At the Paris Review, Courtney Zoffness discusses her book, Spilt Milk, with Lynn Steger Strong, and how writing it was an exercise in embracing uncertainty. “Endings are so deceptive,” Zoffness says. “That final period gives the illusion of resolution or conclusion when my thoughts and feelings on nearly every subject and experience in Spilt Milk remain unresolved. I think that one of the aims of an essay is to ask questions, not necessarily answer them, and I try to embed this spirit of inquiry in each piece, to be transparent about my own internal conflicts or uncertainty along the way—whether over parental choices or astrology or my feelings about other people. I want to show messiness. This approach hopefully trains readers not to expect a resolution, but it can also make it harder for me to discern the right endnote. Several of these endings gelled through trial and error.”
“Imaginary Oklahoma” is an ongoing platform at This Land Press in which “some of today’s most important and influential writers combine with artists from outside the state [of Oklahoma] to provide a fictional take on this place we call home.” New Yorker editor, author of Celebrity Chekhov, and chart enthusiast Ben Greenman has written a piece entitled “Always and Forever.”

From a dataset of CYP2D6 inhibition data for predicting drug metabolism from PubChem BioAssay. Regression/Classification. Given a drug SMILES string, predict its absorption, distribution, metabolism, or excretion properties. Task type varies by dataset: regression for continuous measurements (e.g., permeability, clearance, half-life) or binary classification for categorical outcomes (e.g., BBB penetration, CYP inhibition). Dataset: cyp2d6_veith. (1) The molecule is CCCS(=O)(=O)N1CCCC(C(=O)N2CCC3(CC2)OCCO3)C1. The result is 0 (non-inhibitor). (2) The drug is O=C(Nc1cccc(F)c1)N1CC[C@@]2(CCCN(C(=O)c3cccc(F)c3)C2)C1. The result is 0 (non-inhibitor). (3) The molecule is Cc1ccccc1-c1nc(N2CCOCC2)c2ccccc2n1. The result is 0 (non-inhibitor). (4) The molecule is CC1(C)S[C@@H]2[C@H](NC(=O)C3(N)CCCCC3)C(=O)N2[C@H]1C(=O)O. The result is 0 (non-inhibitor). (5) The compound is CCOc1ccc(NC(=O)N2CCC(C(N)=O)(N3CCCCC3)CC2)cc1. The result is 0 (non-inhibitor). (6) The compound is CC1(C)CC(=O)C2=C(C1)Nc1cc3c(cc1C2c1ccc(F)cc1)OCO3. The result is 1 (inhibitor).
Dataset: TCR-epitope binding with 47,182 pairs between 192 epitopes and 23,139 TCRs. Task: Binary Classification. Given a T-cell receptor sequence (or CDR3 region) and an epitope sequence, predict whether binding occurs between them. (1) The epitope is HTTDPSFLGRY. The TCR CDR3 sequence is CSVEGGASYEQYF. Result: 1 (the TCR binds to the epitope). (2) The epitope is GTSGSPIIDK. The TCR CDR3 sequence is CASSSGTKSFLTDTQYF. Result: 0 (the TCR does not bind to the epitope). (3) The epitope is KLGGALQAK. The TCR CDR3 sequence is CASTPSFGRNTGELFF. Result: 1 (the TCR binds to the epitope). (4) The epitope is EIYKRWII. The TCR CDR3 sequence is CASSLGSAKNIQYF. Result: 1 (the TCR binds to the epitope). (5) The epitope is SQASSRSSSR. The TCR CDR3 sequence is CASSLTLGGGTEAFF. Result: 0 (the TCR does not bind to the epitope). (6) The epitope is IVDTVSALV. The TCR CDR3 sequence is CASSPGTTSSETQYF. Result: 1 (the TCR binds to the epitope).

You should check out George Saunders’s “Liner Notes” piece about “2776: A Musical Journey Through America’s Past, Present & Future,” which is set to accompany a forthcoming musical-comedy album from Patton Oswalt, Aubrey Plaza, Ira Glass, and Yo La Tengo, among others. If that hasn’t sold you, consider the fact that Saunders’s piece contains this line: “Truth be told, there were a number of regrettable omissions. Beyoncé and Jay Z’s piece ‘Bomber’ had to be left off the album. (‘Driver of this plane, this / B-52 on the way to Nagasaki / Stuff your ears with cotton and / Close those eyes / Me and my man are about to do it all over this / Here bomb’).”
Over at Public Books, Jared Gardner explores the theme of pain and illness at the heart of many graphic narratives. As he explains it, “Illness, mental and physical, is arguably comics’ invisible master theme, deeply woven into their genome and shaping the stories they tell, from the earliest newspaper strips (chronic allergies in Winsor McCay’s Little Sammy Sneeze) through the rise of superhero comics (from Batman’s PTSD in 1939 through the Fantastic Four’s radiation poisoning in 1961).” Pair with Paul Morton’s Millions piece on the history of Marvel Comics.